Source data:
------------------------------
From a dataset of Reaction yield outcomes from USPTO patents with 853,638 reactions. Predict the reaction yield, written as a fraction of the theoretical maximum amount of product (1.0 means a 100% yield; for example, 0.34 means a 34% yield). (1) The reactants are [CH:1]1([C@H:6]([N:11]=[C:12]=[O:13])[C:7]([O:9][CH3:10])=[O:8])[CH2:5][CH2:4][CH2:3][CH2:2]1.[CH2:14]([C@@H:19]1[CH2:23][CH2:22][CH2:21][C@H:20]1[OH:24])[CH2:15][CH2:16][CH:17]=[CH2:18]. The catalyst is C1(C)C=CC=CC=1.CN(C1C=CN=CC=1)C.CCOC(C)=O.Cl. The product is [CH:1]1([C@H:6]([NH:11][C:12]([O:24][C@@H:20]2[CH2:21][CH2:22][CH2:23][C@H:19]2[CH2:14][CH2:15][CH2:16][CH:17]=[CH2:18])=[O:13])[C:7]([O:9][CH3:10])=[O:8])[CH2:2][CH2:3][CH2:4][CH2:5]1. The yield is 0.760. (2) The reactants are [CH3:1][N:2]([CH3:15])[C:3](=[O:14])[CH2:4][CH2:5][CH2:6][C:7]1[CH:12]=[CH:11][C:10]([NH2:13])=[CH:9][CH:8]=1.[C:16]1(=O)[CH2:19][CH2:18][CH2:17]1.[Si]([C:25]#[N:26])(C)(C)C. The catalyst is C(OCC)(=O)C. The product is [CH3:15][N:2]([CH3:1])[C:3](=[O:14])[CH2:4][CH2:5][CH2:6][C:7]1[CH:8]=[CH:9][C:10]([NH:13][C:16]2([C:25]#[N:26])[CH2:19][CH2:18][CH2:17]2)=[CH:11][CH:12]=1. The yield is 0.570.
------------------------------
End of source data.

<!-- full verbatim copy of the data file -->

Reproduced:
From a dataset of Reaction yield outcomes from USPTO patents with 853,638 reactions. Predict the reaction yield, written as a fraction of the theoretical maximum amount of product (1.0 means a 100% yield; for example, 0.34 means a 34% yield). (1) The reactants are [CH:1]1([C@H:6]([N:11]=[C:12]=[O:13])[C:7]([O:9][CH3:10])=[O:8])[CH2:5][CH2:4][CH2:3][CH2:2]1.[CH2:14]([C@@H:19]1[CH2:23][CH2:22][CH2:21][C@H:20]1[OH:24])[CH2:15][CH2:16][CH:17]=[CH2:18]. The catalyst is C1(C)C=CC=CC=1.CN(C1C=CN=CC=1)C.CCOC(C)=O.Cl. The product is [CH:1]1([C@H:6]([NH:11][C:12]([O:24][C@@H:20]2[CH2:21][CH2:22][CH2:23][C@H:19]2[CH2:14][CH2:15][CH2:16][CH:17]=[CH2:18])=[O:13])[C:7]([O:9][CH3:10])=[O:8])[CH2:2][CH2:3][CH2:4][CH2:5]1. The yield is 0.760. (2) The reactants are [CH3:1][N:2]([CH3:15])[C:3](=[O:14])[CH2:4][CH2:5][CH2:6][C:7]1[CH:12]=[CH:11][C:10]([NH2:13])=[CH:9][CH:8]=1.[C:16]1(=O)[CH2:19][CH2:18][CH2:17]1.[Si]([C:25]#[N:26])(C)(C)C. The catalyst is C(OCC)(=O)C. The product is [CH3:15][N:2]([CH3:1])[C:3](=[O:14])[CH2:4][CH2:5][CH2:6][C:7]1[CH:8]=[CH:9][C:10]([NH:13][C:16]2([C:25]#[N:26])[CH2:19][CH2:18][CH2:17]2)=[CH:11][CH:12]=1. The yield is 0.570.